3rd Concert -

Mon 29.8

The music of Erich Korngold, one of the most impressive child prodigies ever born, isn’t heard that often, at least in Greece. But its beauty is such that no one who experiences it can come away unmoved! His Piano Quintet, written at a time when Korngold was at the height of his popularity, radiates grace and delicacy alongside its irrepressible virtuosity. The concert also features a performance of Brahms' youthful and hugely popular First Trio by the Trio Zimbalist, in the final form the composer bestowed on it in the last years of his life.

JOHANNES BRAHMS - Piano trio no. 1 in B major, opus 8

Mario Montore - Piano
Josef Špaček - Violin
Timotheos Gavriilidis-Petrin - Cello

ERICH WOLFGANG KORNGOLD - Piano Quintet in E major, opus 15

Titos Gouvelis - Piano
Noe Inui - Violin
Iason Keramidis - Violin
David Bogorad - Viola
Angelos Liakakis - Cello

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Minoa Chamber Music Festival - JOHANNES BRAHMS -


When Robert Schumann met the twenty-year-old Brahms in the autumn of 1853, he was unreservedly appreciative of his talent and foresaw a bright future for his young colleague. One of the most ambitious and inspired works from this early period in Brahms’ career, and a piece which certainly justifies Schumann's admiration, was a Trio with piano in B major, a rather unusual key at the time for a major, multi-movement work. The Trio was completed and published the following year (1854), receiving the opus number 8. However, the perfectionist composer had begun to express doubts about several of his thematic and structural choices even before the work was published. (That he consented to significant cuts being made to the first movement’s development section for a performance in Vienna in 1871 is indicative of this dissatisfaction.) Thirty-five years later (1889), in the light of a new edition of the work to be published by Simrock, Brahms decided to undertake a major revision of the Trio. He drastically reduced its overall length, radically altered the central sections of every movement (except the scherzo), and replaced some themes with new ones. However, given that the youthful first version had long been part of the concert repertoire, he did not withdraw it, thinking it best to let the two versions coexist. With his trademark humour, he often remarked that in its revised version, the Trio was more Opus 108 than Opus 8! Over the years, the original version fell into obscurity, while the clearly more mature second version has justly risen to prominence.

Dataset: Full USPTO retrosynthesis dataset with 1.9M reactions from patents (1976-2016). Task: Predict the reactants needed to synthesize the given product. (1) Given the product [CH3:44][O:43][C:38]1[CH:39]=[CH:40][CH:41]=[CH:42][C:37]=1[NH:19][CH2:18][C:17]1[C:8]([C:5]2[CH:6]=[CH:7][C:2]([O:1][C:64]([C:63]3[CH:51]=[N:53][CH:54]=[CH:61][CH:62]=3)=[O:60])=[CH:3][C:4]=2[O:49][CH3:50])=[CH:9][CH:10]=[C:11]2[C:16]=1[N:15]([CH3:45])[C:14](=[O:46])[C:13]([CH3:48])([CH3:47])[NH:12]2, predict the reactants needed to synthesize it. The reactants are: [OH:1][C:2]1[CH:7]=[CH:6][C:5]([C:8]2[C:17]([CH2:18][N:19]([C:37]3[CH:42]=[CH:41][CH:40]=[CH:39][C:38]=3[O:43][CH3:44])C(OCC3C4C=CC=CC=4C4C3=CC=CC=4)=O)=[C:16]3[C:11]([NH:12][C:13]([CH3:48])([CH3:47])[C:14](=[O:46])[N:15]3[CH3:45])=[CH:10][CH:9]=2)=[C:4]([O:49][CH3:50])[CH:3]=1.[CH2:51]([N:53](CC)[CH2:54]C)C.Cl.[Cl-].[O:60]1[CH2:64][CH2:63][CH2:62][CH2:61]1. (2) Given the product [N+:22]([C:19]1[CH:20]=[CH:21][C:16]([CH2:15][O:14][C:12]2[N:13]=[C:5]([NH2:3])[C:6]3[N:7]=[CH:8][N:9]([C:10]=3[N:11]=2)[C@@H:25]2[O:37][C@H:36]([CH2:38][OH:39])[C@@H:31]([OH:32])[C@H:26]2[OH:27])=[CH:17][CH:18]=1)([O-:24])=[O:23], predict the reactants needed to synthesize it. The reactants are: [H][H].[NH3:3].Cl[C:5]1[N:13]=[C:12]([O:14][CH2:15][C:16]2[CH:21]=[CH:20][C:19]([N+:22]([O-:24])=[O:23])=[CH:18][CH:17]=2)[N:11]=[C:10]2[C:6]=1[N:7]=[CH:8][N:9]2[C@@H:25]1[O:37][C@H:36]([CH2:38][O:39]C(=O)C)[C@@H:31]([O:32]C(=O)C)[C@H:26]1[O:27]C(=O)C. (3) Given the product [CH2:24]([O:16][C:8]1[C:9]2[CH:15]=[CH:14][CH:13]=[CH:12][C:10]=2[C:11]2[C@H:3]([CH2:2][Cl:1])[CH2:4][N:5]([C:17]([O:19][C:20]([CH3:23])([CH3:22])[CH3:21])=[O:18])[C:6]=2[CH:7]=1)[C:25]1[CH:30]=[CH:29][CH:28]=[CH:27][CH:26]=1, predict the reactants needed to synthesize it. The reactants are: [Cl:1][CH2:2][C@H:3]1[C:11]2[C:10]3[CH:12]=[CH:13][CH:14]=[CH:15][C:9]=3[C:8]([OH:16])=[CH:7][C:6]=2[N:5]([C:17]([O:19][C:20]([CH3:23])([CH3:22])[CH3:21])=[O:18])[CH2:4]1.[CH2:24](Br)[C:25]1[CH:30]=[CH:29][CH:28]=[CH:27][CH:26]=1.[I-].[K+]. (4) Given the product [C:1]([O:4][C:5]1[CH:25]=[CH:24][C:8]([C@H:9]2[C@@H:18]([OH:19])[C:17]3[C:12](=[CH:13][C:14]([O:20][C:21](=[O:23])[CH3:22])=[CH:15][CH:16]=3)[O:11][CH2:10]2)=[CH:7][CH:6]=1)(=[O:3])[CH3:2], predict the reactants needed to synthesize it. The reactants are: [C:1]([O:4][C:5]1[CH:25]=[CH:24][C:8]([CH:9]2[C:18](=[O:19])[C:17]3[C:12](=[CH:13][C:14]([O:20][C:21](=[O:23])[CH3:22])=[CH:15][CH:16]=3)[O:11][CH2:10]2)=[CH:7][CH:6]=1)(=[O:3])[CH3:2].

The first movement opens with one of the most beautiful melodies the composer was ever inspired to write, which is played on the piano (in its low and middle range) and the cello, before the violin joins in and sweeps the theme up to its sensual climax. The second theme is markedly more dynamic, virtuosic and rhythmically energetic. The scherzo has the nervy lightness of touch we find in similar movements by Mendelssohn, with the trio section releasing the tension momentarily with a tender and somewhat nostalgic waltz. The Adagio opens with a sequence of slow powerful chords on the piano, to which the two strings respond with enigmatic, fleeting gestures. Along the way, the cello presents a new lyrical idea that is developed in the movement’s middle section. The finale is in B minor and hyper-dramatic—an element some have linked to Schumann's tragic nervous breakdown and attempted suicide (February 1854). Then, breaking the unwritten rule that a work that begins in a major key must also end in one, the Trio comes to close in B minor, leaving a sense of breathtaking tragedy in its wake.